Components of Wages :-
4) Annual Bonus :- Bonus is regarded as an incentive for regular attendance;
as an encouragement for good work or payment for some special or additional
service by workers. This payment depending upon entirely on company
goodwill which cannot be claimed as of right.
5) General Allowance :- The employers pay various sorts of allowances to their
workmen depending upon the nature of the duties and other incidents of the
employment. Travelling allowance, education allowance, lunch allowance, etc..
6) Incentive Payments :- The objective of incentive wage plans is to obtain an
ideal combination of high productivity, high wages and low unit cost. It is a
payment of further emoluments to the workmen depending not upon extra
profits, but on a extra production; as an encouragement to put in more labour
Agricultural Wage Structure :-
The wage structure in agriculture is different than industry, main difference
between them lies in the fact that industrial wages are completely motorized in
contrast to agricultural wages which are paid in kind as well. Another difference
is the irregular of payment of agrarian wages. In industry, wages may be paid
daily, weekly, fortnightly and even monthly. In agriculture, the casual laborers
whether male or female get their wages sometimes daily or by-weekly and
sometimes even weekly. The other reasons of wage discrimination, lay in the
poverty and illiteracy of agricultural Labour; the casual nature of their
employment and their ignorance of the law, all of which apply particularly to
women. Because of these handicaps, agricultural Labour as a whole and
women in particular are not able to employ methods now common to industrial
Labour to improve their bargaining power.
The wages are not uniform in all farm operations. A male laborer may receive a
little more a day in a certain farm and on a particular season, but at the same
time he may get less in other farm operations or in lean or slack season.
Minimum Wages Issues in India :-
1) Criteria for Fixing Minimum Wages :- The Supreme Court in a historic
judgment in 1992 said that, children’s education, medical requirement,
provision for old age and marriage should further constitute 25% and be
used as a guide for fixing minimum wage which is still not implemented in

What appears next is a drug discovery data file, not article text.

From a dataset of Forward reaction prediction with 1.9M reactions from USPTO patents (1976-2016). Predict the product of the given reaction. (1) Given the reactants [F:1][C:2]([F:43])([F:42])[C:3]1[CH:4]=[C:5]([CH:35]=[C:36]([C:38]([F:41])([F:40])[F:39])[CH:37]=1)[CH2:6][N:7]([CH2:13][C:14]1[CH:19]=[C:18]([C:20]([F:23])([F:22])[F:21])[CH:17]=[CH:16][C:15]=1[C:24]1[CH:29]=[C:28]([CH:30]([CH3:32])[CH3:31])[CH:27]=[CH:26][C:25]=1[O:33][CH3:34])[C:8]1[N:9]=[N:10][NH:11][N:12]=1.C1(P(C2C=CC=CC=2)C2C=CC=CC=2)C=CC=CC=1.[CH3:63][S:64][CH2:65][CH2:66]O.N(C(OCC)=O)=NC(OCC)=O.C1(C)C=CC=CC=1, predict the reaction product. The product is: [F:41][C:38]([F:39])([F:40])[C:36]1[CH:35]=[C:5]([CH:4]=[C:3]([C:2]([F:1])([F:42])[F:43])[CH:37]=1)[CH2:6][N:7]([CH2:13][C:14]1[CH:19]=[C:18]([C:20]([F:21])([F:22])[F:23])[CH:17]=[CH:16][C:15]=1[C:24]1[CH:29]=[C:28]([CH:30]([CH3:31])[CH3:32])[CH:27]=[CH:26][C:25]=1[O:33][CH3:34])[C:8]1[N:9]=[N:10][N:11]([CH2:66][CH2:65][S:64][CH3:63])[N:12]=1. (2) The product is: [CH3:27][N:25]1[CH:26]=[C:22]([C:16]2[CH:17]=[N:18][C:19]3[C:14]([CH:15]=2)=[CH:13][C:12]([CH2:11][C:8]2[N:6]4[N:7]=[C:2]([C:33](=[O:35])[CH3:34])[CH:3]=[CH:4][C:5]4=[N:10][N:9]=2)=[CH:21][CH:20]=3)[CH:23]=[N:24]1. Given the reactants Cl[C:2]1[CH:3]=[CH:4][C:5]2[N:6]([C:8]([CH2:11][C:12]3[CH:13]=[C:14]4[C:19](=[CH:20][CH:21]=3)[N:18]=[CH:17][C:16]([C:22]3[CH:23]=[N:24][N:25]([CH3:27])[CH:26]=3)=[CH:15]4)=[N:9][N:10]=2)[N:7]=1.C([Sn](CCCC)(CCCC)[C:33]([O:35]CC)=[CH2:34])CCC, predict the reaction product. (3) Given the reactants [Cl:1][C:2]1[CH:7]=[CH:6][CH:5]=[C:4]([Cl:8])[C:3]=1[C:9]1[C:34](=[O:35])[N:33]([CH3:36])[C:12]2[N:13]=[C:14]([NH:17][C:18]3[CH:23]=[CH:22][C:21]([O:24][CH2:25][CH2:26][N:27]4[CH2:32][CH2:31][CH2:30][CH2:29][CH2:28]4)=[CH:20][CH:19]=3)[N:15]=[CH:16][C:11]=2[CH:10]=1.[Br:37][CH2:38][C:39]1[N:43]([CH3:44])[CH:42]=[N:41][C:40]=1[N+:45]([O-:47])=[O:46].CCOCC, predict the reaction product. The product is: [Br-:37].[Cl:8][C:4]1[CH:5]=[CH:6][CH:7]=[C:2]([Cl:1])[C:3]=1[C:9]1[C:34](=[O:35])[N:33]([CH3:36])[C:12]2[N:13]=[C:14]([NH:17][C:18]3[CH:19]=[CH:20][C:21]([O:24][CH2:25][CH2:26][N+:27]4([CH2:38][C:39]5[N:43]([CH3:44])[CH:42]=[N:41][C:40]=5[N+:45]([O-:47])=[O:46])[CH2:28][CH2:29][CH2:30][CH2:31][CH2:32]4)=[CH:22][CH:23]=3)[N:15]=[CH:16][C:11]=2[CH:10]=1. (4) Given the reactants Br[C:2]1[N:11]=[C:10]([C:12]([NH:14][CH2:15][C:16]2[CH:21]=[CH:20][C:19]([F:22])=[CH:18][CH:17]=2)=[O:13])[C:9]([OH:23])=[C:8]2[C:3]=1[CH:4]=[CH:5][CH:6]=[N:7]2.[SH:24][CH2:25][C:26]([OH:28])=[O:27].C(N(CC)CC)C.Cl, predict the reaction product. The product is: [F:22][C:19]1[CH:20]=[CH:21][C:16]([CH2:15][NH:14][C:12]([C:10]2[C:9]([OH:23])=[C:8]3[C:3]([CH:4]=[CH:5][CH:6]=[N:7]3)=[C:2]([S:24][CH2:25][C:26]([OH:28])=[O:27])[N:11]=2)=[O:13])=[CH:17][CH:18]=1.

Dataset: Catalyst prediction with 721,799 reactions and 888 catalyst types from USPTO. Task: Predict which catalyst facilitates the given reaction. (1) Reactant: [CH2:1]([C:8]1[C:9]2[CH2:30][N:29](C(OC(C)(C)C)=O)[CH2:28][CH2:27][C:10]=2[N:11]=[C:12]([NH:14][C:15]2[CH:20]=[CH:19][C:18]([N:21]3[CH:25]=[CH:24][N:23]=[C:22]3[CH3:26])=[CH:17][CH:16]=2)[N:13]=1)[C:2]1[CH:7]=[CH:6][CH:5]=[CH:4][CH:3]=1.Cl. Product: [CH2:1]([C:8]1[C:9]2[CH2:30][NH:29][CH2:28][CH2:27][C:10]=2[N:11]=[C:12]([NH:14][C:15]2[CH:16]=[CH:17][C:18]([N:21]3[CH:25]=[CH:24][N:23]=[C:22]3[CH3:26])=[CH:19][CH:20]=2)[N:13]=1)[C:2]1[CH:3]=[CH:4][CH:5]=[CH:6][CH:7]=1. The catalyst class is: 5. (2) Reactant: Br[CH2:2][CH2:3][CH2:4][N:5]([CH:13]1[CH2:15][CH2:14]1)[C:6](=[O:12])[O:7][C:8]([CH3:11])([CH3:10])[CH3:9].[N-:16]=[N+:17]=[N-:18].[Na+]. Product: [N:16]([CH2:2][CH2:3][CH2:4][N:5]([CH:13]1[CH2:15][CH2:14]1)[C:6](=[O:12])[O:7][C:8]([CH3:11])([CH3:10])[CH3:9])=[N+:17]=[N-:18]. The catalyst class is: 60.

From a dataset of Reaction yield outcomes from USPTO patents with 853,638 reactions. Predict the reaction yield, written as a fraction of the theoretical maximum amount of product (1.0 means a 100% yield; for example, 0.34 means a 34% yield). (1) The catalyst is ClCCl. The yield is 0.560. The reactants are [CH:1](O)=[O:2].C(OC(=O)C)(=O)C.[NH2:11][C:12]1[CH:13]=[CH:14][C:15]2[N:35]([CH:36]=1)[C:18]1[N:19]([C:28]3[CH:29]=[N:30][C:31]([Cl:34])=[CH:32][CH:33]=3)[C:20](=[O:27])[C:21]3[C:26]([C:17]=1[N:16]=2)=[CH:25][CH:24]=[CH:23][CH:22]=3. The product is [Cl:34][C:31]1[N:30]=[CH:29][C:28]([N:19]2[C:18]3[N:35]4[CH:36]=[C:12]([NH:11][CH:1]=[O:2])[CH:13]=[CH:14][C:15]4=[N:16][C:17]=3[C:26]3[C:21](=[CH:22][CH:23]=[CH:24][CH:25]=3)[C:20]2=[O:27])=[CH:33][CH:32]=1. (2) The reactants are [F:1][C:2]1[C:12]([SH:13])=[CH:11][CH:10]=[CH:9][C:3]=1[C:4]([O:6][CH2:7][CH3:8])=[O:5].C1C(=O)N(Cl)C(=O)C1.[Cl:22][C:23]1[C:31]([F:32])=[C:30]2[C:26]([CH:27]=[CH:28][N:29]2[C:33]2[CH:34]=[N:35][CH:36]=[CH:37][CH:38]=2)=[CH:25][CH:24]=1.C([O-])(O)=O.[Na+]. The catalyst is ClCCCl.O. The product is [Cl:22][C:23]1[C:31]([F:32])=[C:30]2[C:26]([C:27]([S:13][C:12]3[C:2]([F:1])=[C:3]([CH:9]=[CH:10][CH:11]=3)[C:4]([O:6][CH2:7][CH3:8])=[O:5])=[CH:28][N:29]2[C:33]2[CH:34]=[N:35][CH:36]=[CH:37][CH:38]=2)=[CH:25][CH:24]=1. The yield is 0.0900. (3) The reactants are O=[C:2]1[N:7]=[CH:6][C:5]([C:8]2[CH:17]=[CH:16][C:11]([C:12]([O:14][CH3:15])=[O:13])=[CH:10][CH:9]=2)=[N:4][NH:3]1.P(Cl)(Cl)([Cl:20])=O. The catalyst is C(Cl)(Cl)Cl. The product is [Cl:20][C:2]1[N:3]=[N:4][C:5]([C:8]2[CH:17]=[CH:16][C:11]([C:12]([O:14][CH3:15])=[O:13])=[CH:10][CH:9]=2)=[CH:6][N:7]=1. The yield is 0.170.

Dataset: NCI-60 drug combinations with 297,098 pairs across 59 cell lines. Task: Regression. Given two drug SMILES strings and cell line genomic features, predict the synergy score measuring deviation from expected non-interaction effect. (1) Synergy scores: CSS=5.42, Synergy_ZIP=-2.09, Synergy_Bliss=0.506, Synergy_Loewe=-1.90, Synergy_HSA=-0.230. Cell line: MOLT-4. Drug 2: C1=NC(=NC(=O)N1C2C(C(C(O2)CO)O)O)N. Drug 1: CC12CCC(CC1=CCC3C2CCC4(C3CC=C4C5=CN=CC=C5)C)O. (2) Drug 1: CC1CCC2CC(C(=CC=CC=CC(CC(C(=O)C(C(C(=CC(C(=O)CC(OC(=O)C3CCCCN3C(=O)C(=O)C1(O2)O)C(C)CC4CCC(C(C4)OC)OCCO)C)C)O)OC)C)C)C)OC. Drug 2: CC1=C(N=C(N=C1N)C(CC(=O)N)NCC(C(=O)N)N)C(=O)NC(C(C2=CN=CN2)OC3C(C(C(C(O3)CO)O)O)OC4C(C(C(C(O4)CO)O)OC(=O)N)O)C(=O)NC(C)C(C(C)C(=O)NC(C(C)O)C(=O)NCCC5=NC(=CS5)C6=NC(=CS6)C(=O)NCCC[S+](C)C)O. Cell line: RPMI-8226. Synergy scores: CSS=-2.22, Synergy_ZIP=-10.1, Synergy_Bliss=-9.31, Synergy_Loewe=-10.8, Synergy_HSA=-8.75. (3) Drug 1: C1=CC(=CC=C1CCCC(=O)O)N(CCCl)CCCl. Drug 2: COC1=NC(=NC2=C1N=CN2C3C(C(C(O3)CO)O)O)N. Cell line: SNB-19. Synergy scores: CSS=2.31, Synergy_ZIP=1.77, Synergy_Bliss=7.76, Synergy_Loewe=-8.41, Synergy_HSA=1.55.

India. Minimum wage policy should be revised in every 5 years which rarely
2) Enforcement :- Poor enforcement of the Act is another problem in most of
the states in India cause due to lack of awareness among the workers
about minimum wage provisions and their entitlements under the labour
laws. This is particularly in remote areas and where workers are not
unionized. As a result their wages have long since failed to keep pace with
rising costs and continue to diminish in real value over time.
Minimum Wages Issues in India :-
3) Implementation :- The main problem of minimum wage legislation in India is
Poor implementation. The Act empowers the appropriate government like
Central, State and Local to fix a minimum wage for workers in unorganized
sectors. But exemptions from the payment of minimum wages have been
granted wages to industries. Poor implementation of minimum wages does not
affect on organized sectors but more on unorganized sectors. Unorganized
workers are employed with millions of employers like small trade,
enterprise,etc… who are scattered and hence become difficult to cover them
under the Act. Also many workers for the fear of losing their jobs do not report
about lower payments than minimum wage rates. At times, these workers are
even forced by their employers to certify payments below minimum wages.
Solutions on Minimum Wages Issues in India :-
The main objective to be considered for improvements in Wages Act is,
Minimum wage rate should be two fold: 1) Social objective – this is by providing
sufficient purchase power to the worker, enable him/her to have a basic
standard of living. In long run such a step would help in abolishing labour
exploitation and poverty. 2) Economic objective - the rate of minimum wage
should be fixed at such a level which would motivate workers and enable them
to enjoy the benefits of economic growth.
Minimum Wage legislation in India requires the active support from workers,
trade unions and labour associations. It would also require sincerity on part of
the labour department in each state to determine minimum wage rate on the
basis of ethical and humanitarian concerns in order to ensure basic
subsistence to workers in unorganized sectors.